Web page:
A shocking video emerged on Twitter recently of a young black man from London Fields being stripped naked and beaten up for having a sexual relationship with another guy.
Over the years, Hackney has become a more inclusive community – the election of openly gay mayor Philip Glanville is a testament to that – and most residents have no issues with the sexuality of other human beings. Unfortunately, this openness is not the reality for everyone.
Growing up in the borough as a gay, black man, I quickly learned my sexuality is still taboo for many people who share my skin colour.
To this day, large parts of the African and Caribbean communities believe being gay or LGBTQ is a sign of weakness. They consider someone like me to be a vulgar, sexual deviant, cursed with a “white man’s illness” – a sickness they see as a direct product of ungodly, indulgent tendencies.
I read an article recently about the murder of Nonki Smous, a lady who was burned beyond recognition in South Africa. Smous was believed to be gay, and her body was found just metres from a church. The killing epitomises the struggle of LGBTQ people within black communities.
Lesbians in South Africa still live in fear of so-called “corrective rape”, one case of which resulted in eight men killing a woman named Noxolo Nogwaza in KwaThema township near Johannesburg in 2011.
Although these are extreme examples, the likes of which we thankfully haven’t seen in Hackney, the beliefs that inspired them are still shared by some residents with ties to Africa.
A study by charity Love Not Hate found 41 per cent of LGBTQ people in South Africa know someone who’s been murdered due to their sexual orientation or gender identity.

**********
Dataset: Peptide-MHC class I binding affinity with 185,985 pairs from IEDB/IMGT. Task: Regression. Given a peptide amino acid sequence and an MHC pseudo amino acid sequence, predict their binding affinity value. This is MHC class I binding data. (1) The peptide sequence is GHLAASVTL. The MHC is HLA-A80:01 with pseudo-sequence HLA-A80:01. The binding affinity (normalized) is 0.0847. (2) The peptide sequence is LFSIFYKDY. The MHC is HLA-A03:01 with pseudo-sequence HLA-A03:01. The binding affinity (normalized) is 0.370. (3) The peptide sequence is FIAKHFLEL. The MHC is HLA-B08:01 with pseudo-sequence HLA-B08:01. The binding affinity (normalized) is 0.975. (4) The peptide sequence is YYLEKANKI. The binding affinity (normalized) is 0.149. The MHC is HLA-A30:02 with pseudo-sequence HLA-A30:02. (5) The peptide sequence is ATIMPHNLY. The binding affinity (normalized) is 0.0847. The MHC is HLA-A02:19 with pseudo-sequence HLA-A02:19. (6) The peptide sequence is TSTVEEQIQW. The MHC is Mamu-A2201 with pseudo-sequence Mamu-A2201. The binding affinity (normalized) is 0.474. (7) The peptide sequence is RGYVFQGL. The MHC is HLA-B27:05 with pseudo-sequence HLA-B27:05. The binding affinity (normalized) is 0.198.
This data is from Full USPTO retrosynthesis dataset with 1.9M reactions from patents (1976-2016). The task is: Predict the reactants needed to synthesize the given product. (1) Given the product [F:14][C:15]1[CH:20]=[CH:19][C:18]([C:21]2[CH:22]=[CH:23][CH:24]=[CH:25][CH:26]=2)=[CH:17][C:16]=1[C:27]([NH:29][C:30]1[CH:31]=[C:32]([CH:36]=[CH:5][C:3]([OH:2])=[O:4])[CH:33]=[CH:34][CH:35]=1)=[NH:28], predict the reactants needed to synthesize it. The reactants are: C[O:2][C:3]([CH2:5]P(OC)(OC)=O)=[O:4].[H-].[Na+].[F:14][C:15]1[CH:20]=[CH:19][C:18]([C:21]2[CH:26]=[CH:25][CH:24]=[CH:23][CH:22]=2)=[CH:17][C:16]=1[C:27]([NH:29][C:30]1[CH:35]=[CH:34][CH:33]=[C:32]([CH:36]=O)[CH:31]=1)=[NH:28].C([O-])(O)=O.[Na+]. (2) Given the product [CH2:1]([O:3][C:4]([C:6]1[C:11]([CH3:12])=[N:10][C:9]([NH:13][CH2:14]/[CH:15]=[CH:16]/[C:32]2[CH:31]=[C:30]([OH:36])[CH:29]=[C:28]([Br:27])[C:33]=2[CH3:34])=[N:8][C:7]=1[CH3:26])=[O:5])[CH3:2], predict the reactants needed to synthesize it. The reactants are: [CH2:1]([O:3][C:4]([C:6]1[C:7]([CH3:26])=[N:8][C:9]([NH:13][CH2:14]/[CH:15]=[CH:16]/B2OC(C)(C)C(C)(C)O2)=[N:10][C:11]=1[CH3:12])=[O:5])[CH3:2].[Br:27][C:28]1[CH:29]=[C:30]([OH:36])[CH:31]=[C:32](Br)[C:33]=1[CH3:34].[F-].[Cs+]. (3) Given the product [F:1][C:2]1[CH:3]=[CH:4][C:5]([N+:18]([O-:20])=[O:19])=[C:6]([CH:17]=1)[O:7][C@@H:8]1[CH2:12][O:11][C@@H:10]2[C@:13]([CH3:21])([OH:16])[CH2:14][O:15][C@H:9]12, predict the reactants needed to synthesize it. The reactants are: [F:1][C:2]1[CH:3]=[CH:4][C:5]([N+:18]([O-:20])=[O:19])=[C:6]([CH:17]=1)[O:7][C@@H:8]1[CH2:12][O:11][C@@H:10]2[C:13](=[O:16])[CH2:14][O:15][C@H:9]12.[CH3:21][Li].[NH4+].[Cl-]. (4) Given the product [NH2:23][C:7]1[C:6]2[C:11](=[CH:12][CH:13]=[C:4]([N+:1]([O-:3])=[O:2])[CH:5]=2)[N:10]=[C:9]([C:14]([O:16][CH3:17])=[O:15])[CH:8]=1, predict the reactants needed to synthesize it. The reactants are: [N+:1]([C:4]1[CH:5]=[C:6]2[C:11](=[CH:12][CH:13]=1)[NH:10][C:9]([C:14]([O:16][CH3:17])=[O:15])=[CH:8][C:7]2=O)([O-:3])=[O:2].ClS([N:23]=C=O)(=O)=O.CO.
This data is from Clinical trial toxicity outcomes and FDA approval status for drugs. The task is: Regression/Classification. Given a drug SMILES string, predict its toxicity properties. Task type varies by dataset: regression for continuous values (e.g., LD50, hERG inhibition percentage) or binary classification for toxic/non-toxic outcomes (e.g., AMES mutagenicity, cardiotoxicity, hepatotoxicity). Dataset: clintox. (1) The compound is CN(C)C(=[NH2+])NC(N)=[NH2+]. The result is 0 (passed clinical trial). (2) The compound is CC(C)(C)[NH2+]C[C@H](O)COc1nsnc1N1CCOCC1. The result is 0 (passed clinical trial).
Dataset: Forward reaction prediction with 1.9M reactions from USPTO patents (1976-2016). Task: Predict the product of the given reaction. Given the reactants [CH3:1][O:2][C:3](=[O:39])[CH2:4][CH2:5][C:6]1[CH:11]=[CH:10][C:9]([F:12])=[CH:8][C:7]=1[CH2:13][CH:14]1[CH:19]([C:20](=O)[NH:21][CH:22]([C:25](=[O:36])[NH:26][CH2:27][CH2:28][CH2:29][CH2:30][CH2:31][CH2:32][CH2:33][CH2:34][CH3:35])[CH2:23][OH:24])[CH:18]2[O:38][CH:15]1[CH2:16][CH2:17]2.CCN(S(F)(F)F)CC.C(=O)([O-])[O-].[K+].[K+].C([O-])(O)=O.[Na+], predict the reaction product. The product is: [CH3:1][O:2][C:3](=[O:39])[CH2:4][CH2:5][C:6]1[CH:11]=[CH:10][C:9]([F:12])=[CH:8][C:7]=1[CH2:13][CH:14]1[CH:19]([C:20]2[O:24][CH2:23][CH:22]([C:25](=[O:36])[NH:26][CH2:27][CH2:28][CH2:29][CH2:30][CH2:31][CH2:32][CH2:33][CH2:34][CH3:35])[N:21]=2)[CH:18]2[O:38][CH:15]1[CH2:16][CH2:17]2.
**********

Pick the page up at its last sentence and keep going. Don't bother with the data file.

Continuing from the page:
Hatred travels across borders, and after reading those shocking figures, I was less surprised that it still bubbles under the surface of Hackney’s huge black population.
I feel incredibly lucky that my experience growing up gay was actually very pleasant. I was never a victim of homophobia, but I think part of the reason for that is how open I was about my sexuality from a young age.
For the guys I hung around with during secondary school, many of whom are involved in gangs, I think my honesty about being gay took away the shock factor. They didn’t feel like I’d betrayed them by lying about it.
Given that I’ve always been treated with respect, I think it must be a sensitivity to betrayal that leads to incidents like the one in London Fields, rather than homophobia. Gangs, after all, hinge upon the absolute loyalty of their members and a rigid code of honour. It still doesn’t excuse any violence, but it oversimplifies the issue if we just say ‘Gangsters hate gays’.
What’s important is to help young people, from all walks of life, come out without fear of intimidation.
A spokesperson for Project Indigo, a group that supports young LGBTQ people in Hackney, told me: “Bullying, rejection and stigma can lead to fears about coming out for anyone, regardless of community. These feelings often have negative effects on a person’s mental health.
“It is important to state that these problems are not specific to BME communities. However, the lack of visibility for black LGBTQ people can make it harder for other young black LGBTQ people to come out.”
As a black man, I feel a duty to try and change the stigma surrounding sexuality within my own community. If black people see me on stage, on TV, or just on the streets – a gay man who walks, talks and looks like them – I hope they might, in some small way, be inspired to express themselves the way I do.
I see myself as a role model for black youngsters and it’s a privilege I take very seriously, as I do my platform as an ambassador for the charity Stonewall.
If I could sum up my message, I would quote Stonewall’s slogan: “Some people are gay – get over it.”
For more information about Project Indigo, email email@example.com
I’m Empire is on Twitter at @callme_Empire